Reflections on the success of traditional fisheries management – Hilborn and Ovando

The argument persists that the continued overexploitation by many fisheries around the world is evidence that current approaches to fisheries management are failing, and that more precautionary management approaches are needed. We review the available estimates of the status of fish stocks from three sources: Read more here  11:31

Bucking conventional wisdom, researchers find black sea bass tougher than expected – discard mortality rates

The researchers had put the fish in the experimental group into one of four categories: those without visible injury; those with visible barotrauma; those with hook trauma (meaning the hook had caused significant internal injury); and “floaters” – those that couldn’t swim down into the water at all. To their surprise, the researchers found that approximately 90 percent of the fish,, Read more here phys.org  09:57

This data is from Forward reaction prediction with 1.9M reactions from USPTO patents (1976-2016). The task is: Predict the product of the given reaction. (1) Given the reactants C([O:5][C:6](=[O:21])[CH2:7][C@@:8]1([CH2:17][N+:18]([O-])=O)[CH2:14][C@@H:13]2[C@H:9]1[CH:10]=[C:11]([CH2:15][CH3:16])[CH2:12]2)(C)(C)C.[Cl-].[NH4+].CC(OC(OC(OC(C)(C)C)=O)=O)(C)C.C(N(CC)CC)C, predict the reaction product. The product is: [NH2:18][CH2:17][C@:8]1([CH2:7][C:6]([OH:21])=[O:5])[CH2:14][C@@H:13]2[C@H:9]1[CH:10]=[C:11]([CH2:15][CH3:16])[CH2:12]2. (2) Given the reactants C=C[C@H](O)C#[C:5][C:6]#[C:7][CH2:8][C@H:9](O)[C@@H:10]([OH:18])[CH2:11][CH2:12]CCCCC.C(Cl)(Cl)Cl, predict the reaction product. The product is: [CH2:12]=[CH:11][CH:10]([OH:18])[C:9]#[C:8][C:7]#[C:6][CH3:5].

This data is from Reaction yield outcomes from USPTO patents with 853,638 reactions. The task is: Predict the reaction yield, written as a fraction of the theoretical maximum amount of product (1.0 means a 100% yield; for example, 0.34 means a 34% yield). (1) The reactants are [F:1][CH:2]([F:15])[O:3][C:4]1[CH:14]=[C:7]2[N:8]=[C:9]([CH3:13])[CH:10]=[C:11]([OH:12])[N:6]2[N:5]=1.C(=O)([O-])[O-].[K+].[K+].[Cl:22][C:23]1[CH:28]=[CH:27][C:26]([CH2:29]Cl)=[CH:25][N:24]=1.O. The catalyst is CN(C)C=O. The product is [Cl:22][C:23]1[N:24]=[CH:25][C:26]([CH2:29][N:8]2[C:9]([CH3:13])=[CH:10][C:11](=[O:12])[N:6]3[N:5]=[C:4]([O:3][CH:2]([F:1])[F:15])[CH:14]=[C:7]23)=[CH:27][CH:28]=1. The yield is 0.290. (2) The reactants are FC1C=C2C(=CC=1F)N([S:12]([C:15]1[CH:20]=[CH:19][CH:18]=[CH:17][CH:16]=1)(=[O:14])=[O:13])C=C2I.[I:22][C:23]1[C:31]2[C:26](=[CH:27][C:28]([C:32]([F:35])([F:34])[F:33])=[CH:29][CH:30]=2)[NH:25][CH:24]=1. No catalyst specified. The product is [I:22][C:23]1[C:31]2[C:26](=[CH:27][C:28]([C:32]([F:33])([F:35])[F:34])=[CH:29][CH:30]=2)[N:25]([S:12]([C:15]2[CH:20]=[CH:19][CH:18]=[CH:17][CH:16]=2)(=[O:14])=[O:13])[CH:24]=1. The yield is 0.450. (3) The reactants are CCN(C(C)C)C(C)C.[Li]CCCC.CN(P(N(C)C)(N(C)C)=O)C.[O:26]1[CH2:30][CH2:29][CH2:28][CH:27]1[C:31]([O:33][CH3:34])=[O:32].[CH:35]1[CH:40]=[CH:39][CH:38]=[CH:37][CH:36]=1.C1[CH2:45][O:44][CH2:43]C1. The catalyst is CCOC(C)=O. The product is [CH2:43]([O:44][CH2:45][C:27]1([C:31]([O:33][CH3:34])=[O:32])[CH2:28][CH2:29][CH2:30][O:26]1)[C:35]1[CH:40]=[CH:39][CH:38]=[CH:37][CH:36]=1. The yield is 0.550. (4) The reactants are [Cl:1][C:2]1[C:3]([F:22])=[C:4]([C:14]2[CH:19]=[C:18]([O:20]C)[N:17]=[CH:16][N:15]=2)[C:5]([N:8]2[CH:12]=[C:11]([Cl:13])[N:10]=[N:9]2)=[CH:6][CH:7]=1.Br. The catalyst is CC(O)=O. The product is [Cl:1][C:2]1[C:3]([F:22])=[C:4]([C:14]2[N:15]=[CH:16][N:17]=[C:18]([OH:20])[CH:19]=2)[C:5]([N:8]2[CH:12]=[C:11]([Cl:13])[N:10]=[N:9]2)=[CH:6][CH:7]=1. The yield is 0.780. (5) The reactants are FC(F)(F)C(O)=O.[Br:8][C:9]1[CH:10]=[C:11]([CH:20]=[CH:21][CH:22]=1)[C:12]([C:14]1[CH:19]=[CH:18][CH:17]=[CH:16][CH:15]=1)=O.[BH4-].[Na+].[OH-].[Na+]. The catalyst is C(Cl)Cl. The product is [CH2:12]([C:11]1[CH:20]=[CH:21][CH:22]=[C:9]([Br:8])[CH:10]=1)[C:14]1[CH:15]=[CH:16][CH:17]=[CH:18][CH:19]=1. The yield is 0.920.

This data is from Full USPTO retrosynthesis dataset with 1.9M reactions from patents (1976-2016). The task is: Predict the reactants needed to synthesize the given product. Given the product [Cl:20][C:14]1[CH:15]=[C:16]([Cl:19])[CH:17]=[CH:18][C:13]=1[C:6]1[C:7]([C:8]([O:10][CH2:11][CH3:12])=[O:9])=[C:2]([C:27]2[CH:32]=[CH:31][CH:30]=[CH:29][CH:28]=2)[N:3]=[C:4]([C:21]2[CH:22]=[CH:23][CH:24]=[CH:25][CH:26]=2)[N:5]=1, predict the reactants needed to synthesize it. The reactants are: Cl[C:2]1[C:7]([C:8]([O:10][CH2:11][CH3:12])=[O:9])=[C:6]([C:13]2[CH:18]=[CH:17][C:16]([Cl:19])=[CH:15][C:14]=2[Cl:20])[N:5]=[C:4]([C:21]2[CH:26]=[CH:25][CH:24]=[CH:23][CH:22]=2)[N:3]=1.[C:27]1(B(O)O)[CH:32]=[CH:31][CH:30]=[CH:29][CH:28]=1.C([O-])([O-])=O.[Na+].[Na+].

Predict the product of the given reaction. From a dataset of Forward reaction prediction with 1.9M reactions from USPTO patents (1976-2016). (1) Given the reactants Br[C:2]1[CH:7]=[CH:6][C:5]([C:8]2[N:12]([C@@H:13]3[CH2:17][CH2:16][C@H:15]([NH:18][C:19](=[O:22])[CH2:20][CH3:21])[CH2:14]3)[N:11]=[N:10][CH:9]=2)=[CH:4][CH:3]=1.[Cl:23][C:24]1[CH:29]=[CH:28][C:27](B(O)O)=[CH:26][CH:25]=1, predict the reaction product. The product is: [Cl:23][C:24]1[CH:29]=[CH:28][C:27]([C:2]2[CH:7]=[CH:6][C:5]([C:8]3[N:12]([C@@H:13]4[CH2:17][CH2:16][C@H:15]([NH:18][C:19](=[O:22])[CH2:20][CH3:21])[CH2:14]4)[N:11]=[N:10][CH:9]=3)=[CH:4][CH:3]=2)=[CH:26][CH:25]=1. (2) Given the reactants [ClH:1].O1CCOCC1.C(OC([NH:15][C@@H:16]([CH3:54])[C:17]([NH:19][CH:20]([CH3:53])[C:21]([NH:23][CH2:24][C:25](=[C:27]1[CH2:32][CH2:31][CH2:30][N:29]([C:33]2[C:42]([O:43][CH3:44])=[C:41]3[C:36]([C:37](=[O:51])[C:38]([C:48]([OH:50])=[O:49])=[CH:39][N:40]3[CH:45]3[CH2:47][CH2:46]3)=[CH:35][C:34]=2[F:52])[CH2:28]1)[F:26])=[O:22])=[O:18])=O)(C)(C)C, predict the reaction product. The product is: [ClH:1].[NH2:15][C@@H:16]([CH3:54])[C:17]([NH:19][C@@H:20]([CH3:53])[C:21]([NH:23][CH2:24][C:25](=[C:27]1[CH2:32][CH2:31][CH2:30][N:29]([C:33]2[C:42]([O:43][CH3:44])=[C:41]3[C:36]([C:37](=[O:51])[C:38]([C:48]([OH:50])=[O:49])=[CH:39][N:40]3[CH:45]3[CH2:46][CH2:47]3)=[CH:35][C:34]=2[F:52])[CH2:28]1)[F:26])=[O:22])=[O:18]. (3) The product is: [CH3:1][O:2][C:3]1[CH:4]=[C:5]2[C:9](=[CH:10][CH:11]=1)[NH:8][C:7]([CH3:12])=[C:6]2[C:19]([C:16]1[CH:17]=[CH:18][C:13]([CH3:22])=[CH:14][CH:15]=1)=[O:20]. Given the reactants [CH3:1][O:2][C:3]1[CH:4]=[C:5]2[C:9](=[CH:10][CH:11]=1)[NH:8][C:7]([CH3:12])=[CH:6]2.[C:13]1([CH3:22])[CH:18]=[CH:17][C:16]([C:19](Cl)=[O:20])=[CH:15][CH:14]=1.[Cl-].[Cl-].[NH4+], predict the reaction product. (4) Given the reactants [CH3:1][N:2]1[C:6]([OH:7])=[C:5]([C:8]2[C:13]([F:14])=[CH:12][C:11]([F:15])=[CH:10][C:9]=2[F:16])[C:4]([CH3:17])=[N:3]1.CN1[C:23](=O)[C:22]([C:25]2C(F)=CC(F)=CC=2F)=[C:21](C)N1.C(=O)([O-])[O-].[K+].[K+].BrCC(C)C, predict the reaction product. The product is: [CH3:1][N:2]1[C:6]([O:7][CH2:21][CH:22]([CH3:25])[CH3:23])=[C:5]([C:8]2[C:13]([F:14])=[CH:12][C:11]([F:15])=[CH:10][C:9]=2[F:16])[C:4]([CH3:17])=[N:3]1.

10 times more fish in the sea? Context matters.

Earlier this year, a research team from Spain released a surprising new estimate of mesopelagic fish biomass that is 10 times greater than previous estimates. This new study raises the total estimated biomass of mesopelagic fish from 1 billion  tons to 10 billion tons, accounting for 95% of all fish biomass. Read more here southernfriedscience  18:35

Citizen science study to map the oceans’ plankton

“The reason the project came about was because, in 2010, some Canadian scientists wrote a paper that suggested that the phytoplankton in the world’s oceans had declined by 40% since the 1950’s,” explained project leader Richard Kirby, a research fellow at Plymouth University’s Marine Institute. Read more here bbc.com  15:46